In Joaquin del Paso's hotly anticipated feature length debut, social commentary is beautifully blended with absurd satire to create an arresting 86 minutes in which impression lasts long after the credits finish rolling.
Near the film’s opening, a loudspeaker voice blares out “live your life intensely…without mediocrity” to the workforce below, the ‘Panamerican Machinery’ factory, as one man sits hunched at a decade-old computer, carrying out the perfunctory task of decorating a digital flower with purple dots on a ‘paint’-esque application – the very marker of mediocrity. It’s this kind of satire which runs through the heart of Joaquin Del Paso’s Mexican bleak comedy drama Maquinaria Panamericana/ Panamerican Machinery, and offers to give a very individualised, very unique point of view from a perspective that’s becoming more and more popular in the world of Hollywood.
2015’s The Big Short tackled one of the greatest financial crashes to hit the U.S.A and subsequently the rest of the world in a way that was very specific to America. Similarly, The Wolf Of Wall Street tackled American money, using references to other countries to further their financial situation. With American Hustle – well does anything scream Hollywood with as much pizazz as an ensemble cast of Christian Bale, Jennifer Lawrence, Jeremy Renner, Amy Adams, and Bradley Cooper? Not to mention ‘America’ is quite an integral part of its title. So it’s safe to say, American money is what matters in the big, wide world of film.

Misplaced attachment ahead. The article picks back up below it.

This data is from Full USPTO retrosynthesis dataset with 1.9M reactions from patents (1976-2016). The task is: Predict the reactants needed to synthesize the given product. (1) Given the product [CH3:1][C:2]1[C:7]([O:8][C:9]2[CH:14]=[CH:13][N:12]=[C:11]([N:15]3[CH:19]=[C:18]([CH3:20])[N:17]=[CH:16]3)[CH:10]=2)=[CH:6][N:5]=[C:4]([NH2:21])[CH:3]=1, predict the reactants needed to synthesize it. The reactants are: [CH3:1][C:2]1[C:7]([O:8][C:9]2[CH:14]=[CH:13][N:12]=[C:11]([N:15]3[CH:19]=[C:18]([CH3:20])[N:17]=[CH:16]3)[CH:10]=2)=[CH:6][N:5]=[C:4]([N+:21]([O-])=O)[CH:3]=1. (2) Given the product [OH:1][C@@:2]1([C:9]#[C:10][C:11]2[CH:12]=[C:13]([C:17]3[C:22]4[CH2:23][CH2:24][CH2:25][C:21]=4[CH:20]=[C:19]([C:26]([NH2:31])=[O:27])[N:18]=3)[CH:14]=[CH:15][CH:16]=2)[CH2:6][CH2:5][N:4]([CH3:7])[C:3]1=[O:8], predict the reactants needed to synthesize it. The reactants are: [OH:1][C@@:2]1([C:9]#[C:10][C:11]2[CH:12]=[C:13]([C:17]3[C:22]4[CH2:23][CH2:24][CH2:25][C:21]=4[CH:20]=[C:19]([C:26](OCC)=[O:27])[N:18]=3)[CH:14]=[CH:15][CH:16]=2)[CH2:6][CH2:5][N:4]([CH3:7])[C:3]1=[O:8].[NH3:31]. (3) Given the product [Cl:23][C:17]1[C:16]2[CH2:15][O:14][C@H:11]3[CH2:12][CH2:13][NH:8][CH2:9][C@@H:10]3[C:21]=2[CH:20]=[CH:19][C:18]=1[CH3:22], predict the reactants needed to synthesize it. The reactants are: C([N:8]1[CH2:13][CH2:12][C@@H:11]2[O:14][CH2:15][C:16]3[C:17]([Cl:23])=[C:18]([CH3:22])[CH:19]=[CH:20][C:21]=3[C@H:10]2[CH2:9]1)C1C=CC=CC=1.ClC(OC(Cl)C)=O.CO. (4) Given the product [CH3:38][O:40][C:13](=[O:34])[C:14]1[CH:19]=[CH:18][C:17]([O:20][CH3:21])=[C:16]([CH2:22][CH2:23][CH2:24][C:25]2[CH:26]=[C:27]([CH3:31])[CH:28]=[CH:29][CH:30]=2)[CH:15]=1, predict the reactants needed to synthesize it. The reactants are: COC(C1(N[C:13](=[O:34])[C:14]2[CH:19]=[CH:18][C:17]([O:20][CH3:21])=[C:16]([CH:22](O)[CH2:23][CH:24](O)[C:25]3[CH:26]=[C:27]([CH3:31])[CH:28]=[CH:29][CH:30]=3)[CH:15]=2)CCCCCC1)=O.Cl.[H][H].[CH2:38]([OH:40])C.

Enter stage left: Del Paso’s debut feature, desperately begging to differ. Whilst fundamentally acting as a political satire on Mexico, its deliberate lack of focus pleads to comment on the global crises on a whole. It’s a Modern Times meets Lord of the Flies meets The Big Short kind of deal. The company’s madman accountant urges the workers to close the doors and shut the world out, to ‘freeze time’ in order to allow the company to be saved after their beloved boss dies and they find themselves with the prospect of losing their jobs, homes and families to live on the streets, in their hands. Unbeknownst to these dedicated workers, our favourite Mexican screwball accountant – a fitting title for a man who staples a piece of paper to his head without even a hint of a flinch – is at the very heart of their financial troubles.
Don’t expect much to happen with this one, its strength lies with satirical commentary rather than an efficiently detailed narrative, which creates only fleeting waves of interest. But when that interest swims up, it’s both expertly moulded and hard-hitting, relying for the most part on empathy towards a handful of unknowing, unaware characters who stay bitter-sweetly hopeful to the very end, their dedication to the company that shrouded their life in heart and soul, blissfully unconditional. Comparisons to a parent-child relationship are inevitable in certain scenes, furthering the bitter satire of a workforce, a community, a world taken advantage of, to a dejected realm of eager, ever-hopeful melancholy.
It’s easy to see why Panamerican Machinery has been selected for the ‘In Competition’ sector of Raindance’s programme, with the air of Hollywood expertise in all technical elements shining through, yet staying steadfastly true to its Mexican roots, creating an appeal that could only be furthered by a stronger narrative arc.
Panamerican Machinery/Maquinaria Panamericana, directed by Joaquin del Paso, is being shown as part of the 2016 Raindance Film Festival. Further information about the festival including screening times and ticket information can be found here.